Mike Woods has urged aged care providers and other sector stakeholders to be “active participants” in the imminent review of Living Longer Living Better.
The former commissioner on the Productivity Commission’s 2011 inquiry into aged care, which led to the Living Longer Living Better reforms, has called on sector stakeholders to identify the key issues they want addressed in the review and to gather data as evidence to support their claims.
Speaking at a forum last week on the impending LLLB review, organised by the Australian Association of Gerontology, Mike Woods said that many inquiries received “well-meaning contributions” based on opinion but not evidence.
“It really helps an inquiry if people can produce data,” said Mr Woods, a professor of economics at the University of Technology, Sydney.
“There’s a lot of industry data out there, so I would encourage you to talk to your organisations, work out if you can de-identify the confidential information and submit that data to the inquiry, because that is really powerful evidence,” he said.
The review is due to commence shortly and expected to take 12 months to report.
It’s understood the government will announce the appointment of the reviewer this week.
The extensive terms of reference for the review, which are set out in the LLLB legislation, include examining the impacts of the reforms on unmet demand, the number and mix of places, equity of access and workforce issues.
However, Professor Woods noted that there was typically some leniency for the reviewer to give particular emphasis to certain areas.
“A very big issue is where the review can add most value,” he said, noting that some issues had been previously debated and analysed but others still required work, and stakeholders could guide the review’s focus.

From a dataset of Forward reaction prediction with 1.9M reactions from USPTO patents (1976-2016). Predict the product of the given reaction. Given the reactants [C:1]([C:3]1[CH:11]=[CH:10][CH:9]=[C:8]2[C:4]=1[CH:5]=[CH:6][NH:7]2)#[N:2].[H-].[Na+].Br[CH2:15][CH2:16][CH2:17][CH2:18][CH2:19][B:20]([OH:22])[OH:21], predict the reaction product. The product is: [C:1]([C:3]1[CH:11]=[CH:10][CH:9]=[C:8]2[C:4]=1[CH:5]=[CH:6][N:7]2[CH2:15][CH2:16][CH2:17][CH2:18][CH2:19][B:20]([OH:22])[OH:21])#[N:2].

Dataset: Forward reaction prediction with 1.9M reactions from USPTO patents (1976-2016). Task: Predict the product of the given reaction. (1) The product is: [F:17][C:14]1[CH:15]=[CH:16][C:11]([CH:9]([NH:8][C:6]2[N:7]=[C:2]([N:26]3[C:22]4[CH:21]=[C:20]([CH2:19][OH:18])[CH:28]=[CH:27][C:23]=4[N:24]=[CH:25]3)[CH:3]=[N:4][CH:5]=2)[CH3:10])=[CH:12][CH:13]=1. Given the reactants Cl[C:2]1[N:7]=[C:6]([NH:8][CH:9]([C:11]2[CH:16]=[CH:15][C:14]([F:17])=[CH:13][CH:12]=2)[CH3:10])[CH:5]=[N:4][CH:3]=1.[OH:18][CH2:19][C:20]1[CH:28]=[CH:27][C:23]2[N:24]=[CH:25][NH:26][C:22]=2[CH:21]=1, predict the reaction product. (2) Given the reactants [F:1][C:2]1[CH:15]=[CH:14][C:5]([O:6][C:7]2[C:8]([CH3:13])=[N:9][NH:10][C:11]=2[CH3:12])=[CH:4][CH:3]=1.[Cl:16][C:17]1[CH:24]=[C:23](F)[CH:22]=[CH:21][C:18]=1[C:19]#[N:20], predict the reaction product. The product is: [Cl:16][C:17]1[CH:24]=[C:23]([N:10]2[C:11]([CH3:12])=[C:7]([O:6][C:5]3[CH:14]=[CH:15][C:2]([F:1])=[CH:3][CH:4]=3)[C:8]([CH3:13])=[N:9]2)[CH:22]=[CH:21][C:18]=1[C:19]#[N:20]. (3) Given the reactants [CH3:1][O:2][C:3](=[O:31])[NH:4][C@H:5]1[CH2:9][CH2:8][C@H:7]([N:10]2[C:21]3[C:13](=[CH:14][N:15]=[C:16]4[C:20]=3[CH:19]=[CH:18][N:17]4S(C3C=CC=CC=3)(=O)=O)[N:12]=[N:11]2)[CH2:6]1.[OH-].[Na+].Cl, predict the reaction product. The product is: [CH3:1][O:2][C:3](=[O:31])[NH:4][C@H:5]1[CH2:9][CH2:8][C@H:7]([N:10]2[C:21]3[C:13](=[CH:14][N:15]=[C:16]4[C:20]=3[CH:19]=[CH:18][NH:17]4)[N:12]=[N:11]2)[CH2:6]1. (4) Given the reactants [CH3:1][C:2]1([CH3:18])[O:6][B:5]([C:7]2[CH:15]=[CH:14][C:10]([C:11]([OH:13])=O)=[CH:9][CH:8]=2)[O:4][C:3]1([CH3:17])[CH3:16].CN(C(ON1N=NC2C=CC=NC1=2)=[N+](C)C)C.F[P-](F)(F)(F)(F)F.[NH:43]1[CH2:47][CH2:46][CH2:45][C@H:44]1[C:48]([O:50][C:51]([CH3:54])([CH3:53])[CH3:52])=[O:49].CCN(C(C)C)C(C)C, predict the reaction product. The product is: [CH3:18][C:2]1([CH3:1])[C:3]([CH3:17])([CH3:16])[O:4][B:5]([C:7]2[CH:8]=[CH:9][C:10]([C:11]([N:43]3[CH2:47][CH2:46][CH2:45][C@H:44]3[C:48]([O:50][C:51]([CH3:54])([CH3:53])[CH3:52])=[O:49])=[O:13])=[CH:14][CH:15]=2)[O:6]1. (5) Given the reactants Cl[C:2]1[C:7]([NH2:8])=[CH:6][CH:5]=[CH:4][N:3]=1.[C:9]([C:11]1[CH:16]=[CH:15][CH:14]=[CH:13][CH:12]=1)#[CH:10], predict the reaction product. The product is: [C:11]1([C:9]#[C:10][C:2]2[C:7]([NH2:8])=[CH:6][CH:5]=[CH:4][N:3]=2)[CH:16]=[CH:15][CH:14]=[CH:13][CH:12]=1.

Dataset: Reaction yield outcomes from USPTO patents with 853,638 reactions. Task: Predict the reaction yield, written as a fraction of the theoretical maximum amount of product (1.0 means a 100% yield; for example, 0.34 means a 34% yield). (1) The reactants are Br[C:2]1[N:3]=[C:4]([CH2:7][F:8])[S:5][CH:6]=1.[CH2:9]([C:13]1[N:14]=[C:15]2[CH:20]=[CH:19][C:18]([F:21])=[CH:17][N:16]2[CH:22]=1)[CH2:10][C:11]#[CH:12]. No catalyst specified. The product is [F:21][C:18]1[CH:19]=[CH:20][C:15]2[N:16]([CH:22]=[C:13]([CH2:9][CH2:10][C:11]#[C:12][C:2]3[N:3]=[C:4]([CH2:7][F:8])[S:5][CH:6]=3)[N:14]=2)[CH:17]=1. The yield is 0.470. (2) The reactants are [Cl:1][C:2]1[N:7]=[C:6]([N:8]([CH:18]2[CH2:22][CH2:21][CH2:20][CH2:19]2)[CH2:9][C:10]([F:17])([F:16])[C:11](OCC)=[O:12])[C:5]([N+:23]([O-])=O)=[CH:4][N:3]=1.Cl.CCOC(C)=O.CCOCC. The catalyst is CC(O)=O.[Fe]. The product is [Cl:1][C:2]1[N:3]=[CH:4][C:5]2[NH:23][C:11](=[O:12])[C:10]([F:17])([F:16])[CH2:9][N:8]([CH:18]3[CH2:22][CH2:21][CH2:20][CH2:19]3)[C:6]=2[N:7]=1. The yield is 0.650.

Tracy Robinson, assistant professor in nursing at the University of Canberra, said that it was unclear whether the latest Aged Care Workforce Census and Survey would be complete in time, which meant the review “may be working with old data” with regards to the workforce question.
She said the one-year timeframe for the review was potentially a concern, given the Productivity Commission inquiry had an extensive process which included an issues paper, call for submissions, draft and then final report.
“There’s no way such a good robust process can occur in this review if the timeframe is 12 months,” she told the forum.
Priorities: uncapped supply, budgets in residential
Ian Yates, chief executive of Council on the Ageing (COTA) Australia, said that the key areas for the review should be examining uncapping supply and moving to individual budgets in residential care.
“Let’s try and get as much information as we can about what would happen if you uncap supply,” he said, noting the uncapping of supply would still occur in an environment where government controlled who provided services.
“The second issue is exploring the pathway to introducing consumer fund holding in residential care, or as the roadmap says, right across the system.
“The third issue is the differential experience of vulnerable groups in terms of access to the system; that’s critical for confidence in the system as a whole,” said Mr Yates.
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